« "The Jameson Satellite" — Founding document of the cryonics movement | Home | The long, strange path of St. Cuthbert's Gospel »

July 27, 2011

Pin-Probe Mechanical Stud Finder

25T2301

Sean Michael Ragan reviewed this tool in the latest issue (volume 27) of Make magazine as follows.

Garrett Wade's Japanese-made Stud Finder is entirely mechanical, requiring no batteries. It combines a classic magnetic "click" sensor with a spring-loaded pin, shielded by a graduated depth gauge that physically probes the space behind the wall and confirms or denies the presence of a stud pretty much unequivocally. Unlike a capacitative stud finder, it will never have problems working through plaster, foil insulation, or wire lath.

The probe does leave a small hole in the drywall, but it's tiny — a spot of paint will fill it without any spackle at all. Plus, as a bonus features that't (I think) unique to to this type of stud finder, the depth gauge provides an accurate measurement of the thickness of the drywall. This can be a crucial bit of information when choosing fasteners, whether they're screws going into the studs or anchors going into the drywall.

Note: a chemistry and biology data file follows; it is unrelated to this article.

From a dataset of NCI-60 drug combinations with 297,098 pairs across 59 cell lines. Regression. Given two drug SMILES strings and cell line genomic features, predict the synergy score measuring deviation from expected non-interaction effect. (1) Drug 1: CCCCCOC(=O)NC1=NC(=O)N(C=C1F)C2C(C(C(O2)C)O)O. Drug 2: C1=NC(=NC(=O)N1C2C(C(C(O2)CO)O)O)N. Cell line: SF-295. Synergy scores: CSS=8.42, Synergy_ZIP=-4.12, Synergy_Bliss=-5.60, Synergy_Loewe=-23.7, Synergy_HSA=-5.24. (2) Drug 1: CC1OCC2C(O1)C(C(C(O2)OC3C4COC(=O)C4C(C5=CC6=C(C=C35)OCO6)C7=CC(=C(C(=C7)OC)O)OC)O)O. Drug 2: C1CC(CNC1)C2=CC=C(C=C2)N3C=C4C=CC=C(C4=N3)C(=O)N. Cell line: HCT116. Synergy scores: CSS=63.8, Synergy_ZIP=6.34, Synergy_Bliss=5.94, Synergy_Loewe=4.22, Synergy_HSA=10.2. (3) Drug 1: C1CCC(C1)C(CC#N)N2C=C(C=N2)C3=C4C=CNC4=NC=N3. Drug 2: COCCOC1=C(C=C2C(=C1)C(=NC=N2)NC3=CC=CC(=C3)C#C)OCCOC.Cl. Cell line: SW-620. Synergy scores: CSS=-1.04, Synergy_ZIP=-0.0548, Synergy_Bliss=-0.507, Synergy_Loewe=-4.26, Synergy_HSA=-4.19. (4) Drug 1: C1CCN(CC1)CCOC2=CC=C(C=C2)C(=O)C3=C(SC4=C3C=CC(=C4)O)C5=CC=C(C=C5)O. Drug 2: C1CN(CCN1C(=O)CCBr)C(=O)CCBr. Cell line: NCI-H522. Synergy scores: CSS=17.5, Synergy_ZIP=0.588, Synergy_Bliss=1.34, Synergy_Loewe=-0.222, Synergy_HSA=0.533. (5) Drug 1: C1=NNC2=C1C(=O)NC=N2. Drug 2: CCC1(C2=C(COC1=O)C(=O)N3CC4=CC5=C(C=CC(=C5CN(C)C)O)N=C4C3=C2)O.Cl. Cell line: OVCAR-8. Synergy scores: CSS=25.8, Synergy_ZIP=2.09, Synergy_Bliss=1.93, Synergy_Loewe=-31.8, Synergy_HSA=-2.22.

The tool unscrews in the middle, which allows for removal of the pin and/or access to a store of replacement pins in the handle (the device ships with 2 pins and a pack of 10 costs $8.80). The pin plunger has a rotary safety lock to keep the sharp end safely covered when not in use. The're also a lanyard hole in the pommel in case you want to hang it up.

$16.75.

Remember yesterday's advice re: wearing a tool around your neck to the airport?

Don't.

July 27, 2011 at 09:01 AM | Permalink


TrackBack

TrackBack URL for this entry:
https://www.typepad.com/services/trackback/6a00d8341c5dea53ef0153902ba5dc970b

Listed below are links to weblogs that reference Pin-Probe Mechanical Stud Finder:

Comments

So that was where all the clacking noise came from! I'm just used to lights and arrows and LEDs going off as I walk down that part of the tool isle. I was looking for some Japanese saws and it sounded like a rack of .22's dry-firing.

Posted by: 6.02*10^23 | Jul 27, 2011 10:16:10 AM

The comments to this entry are closed.